Archive for June, 2004

The brain damage required to expose IS Flow services as document literal or Soap Message style web services is in sharp contrast to the ease with which you can create Soap RPC web services using Integration Server.

I generally recommend using document literal web services to my clients because they offer more explicit control over error generation, ability to validate the schema(s) associated with the soap messages before processing its payload and the ability to log the raw soap messages received from the business partner or internal customer.

However, the work required to create and test the wrapper services that extract and validate the soap body elements, convert the body into the correct inputs for the “wrapped” service and then map the outputs of that service (or exceptions it throws) into a valid soap response is far beyond what is reasonable to expect developers to do these days.

I’ve toyed with the idea of creating a few utility services to make creating the wrapper service much, much easier, but knowing that WM is planning on replacing the IS soap stack with Glue over the next several releases, that might be a lot of wasted effort.

Generating a WSDL that will invoke your wrapper service is also harder than it should be. For some reason, you can’t just refer to the input and output documents of your wrapped service. You have to create a new document type that contains a “holder” document type. That document type contains only one child, a document reference to the document type you really want to use. When you inspect the generated WSDL the holder document is there, but when you generate a Flow or java client from the WSDL the method only uses the input document of the wrapped service.

BTW, my favorite way to generate Glue java clients from WSDL files is to use Eclipse with the Glue plugins. Just create a new Glue project and then add a web reference. The new web reference wizard prompts you for the location of the WSDL and generates the classes you need. Just add a new class with a main method to invoke your web service and you’re set. Easy!


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An architect on my current client project has found Gregor Hohpe and Bobby Woolf’s book Enterprise Inegration Patterns to be very useful. He has been asking how the definitions and patterns found in this book can be implemented using webMethods products.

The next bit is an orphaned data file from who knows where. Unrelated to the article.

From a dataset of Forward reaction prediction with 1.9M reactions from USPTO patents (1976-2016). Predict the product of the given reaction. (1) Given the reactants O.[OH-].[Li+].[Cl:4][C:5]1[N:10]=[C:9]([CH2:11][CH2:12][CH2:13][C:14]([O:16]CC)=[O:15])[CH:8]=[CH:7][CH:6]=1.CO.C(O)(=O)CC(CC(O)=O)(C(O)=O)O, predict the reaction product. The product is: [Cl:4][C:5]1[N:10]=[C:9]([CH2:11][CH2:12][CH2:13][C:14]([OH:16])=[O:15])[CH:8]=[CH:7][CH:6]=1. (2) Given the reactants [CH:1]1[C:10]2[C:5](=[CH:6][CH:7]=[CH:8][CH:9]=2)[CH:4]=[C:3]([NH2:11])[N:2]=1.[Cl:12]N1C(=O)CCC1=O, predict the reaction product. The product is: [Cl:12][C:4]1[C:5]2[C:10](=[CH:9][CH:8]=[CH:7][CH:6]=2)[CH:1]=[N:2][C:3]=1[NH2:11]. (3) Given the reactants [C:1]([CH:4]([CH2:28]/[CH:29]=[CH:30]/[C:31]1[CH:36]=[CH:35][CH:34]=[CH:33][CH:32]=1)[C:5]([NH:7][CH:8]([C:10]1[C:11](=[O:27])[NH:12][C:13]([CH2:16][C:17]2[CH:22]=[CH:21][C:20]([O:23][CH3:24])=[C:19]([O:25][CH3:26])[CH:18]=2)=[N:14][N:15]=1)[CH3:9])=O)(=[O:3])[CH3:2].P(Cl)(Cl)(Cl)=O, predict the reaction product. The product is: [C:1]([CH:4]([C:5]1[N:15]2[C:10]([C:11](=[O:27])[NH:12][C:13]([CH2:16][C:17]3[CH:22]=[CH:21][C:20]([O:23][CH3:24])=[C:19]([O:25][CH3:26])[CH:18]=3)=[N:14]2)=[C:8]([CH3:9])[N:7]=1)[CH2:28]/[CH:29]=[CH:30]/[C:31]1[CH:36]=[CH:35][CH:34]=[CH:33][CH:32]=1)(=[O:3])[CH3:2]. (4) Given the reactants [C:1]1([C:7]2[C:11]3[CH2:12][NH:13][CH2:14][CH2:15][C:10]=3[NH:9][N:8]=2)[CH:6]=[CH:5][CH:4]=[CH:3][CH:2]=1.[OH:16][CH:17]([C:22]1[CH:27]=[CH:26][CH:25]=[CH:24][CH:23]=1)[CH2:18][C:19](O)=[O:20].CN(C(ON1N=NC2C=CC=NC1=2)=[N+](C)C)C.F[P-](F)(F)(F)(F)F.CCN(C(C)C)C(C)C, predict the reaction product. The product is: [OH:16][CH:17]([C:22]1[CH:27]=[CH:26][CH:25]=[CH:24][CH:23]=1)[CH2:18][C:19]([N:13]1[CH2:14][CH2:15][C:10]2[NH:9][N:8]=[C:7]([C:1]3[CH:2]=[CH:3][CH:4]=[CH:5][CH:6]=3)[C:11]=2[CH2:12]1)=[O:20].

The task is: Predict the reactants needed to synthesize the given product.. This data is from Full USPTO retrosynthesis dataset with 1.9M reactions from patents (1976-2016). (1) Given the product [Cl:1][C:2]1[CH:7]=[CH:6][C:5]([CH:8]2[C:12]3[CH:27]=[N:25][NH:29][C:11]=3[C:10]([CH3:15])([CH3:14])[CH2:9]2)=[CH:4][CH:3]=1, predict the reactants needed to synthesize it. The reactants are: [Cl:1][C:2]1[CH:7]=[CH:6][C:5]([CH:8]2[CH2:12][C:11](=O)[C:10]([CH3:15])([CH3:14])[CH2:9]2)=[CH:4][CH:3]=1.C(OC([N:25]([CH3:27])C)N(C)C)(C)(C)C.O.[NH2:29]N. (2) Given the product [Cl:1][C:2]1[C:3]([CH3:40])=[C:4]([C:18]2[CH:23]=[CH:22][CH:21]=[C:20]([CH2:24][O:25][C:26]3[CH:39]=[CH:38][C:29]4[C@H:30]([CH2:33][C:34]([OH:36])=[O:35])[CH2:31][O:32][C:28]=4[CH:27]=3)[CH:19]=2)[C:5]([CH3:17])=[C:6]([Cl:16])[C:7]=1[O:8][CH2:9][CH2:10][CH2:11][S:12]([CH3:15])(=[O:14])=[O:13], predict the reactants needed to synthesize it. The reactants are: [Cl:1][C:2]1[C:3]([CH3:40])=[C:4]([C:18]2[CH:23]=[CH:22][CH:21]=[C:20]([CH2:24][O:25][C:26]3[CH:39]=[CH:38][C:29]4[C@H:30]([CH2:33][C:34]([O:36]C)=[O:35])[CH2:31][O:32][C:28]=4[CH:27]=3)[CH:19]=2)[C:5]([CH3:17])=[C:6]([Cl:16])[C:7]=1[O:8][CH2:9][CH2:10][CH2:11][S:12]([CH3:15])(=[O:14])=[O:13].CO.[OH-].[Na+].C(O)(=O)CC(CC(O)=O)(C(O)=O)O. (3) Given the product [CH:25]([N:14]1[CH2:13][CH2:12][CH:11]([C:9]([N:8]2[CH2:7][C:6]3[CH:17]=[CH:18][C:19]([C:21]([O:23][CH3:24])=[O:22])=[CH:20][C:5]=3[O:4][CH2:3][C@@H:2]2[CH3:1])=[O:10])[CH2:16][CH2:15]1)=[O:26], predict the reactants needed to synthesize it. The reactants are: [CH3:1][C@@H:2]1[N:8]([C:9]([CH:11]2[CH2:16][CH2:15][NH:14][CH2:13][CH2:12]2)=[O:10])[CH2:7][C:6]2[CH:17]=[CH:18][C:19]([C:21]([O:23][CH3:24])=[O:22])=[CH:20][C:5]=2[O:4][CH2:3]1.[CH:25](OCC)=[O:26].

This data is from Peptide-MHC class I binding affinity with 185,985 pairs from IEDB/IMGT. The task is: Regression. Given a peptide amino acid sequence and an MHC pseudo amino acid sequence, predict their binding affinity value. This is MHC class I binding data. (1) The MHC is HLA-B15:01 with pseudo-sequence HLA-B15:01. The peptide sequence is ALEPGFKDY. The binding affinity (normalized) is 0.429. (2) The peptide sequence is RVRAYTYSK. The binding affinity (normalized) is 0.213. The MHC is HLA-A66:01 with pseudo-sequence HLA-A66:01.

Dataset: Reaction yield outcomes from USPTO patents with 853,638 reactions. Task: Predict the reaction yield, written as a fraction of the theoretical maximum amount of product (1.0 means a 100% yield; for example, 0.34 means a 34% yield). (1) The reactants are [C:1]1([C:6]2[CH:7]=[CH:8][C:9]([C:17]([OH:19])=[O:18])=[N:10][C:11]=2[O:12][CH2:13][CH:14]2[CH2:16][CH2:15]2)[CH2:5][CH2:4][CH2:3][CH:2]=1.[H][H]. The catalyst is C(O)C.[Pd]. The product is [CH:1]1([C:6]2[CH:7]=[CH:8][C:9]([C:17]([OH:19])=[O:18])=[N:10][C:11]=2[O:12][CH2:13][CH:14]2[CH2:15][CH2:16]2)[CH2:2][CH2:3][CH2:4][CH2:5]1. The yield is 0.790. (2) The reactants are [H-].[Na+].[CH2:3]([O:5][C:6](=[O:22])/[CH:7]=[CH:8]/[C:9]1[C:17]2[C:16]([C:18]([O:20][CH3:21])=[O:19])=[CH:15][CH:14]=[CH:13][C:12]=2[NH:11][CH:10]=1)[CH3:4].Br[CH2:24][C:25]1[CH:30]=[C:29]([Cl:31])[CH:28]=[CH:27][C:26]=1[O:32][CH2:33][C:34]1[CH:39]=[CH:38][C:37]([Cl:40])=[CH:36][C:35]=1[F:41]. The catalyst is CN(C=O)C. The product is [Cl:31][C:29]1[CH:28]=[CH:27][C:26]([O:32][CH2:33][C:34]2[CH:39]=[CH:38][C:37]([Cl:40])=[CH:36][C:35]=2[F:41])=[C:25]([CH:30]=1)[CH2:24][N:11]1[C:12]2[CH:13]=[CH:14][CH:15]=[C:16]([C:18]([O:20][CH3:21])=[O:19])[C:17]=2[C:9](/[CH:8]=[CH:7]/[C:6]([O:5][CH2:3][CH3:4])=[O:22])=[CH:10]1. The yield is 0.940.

I’m working on docuement that will eventually become a white paper or presentation on this topic. So far, I’ve found that many of the “patterns” in the book fall into what I would have normally called deinitions. Examples of these foundational patterns include Message (66), Message Channel (60), Message Endpoints (95), Point-to-Point Channels (103), Publish-Subscribe Channels (106) and others.

These definitional patterns usually map to one or more webMethods Broker or Integration Server product features and don’t require much, if any, work to actually create. For example, Message Channels map to client queues which are created automatically by the Broker for clients that subscribe to a particular publishable document (Broker Event).

Other patterns are more complex and would be implemented in webMethods using combinations of product features and processing logic contained in either Integration Server Flow services or broker clients created as custom java applications using the Broker API. The Resequencer(283) and Content-based Router(230) patterns appear to be examples of this pattern category.

Finally, some of the books patterns are implemented differently in webMethods depending on whether you are using the JMS API to interact with Broker or another messaging system. Tasks that we take for granted or that are performed automatically become more complex when the JMS API is layered on top of the broker. Perhaps that’s just because the terminology is different, but it certainly seems harder than it should be so far.


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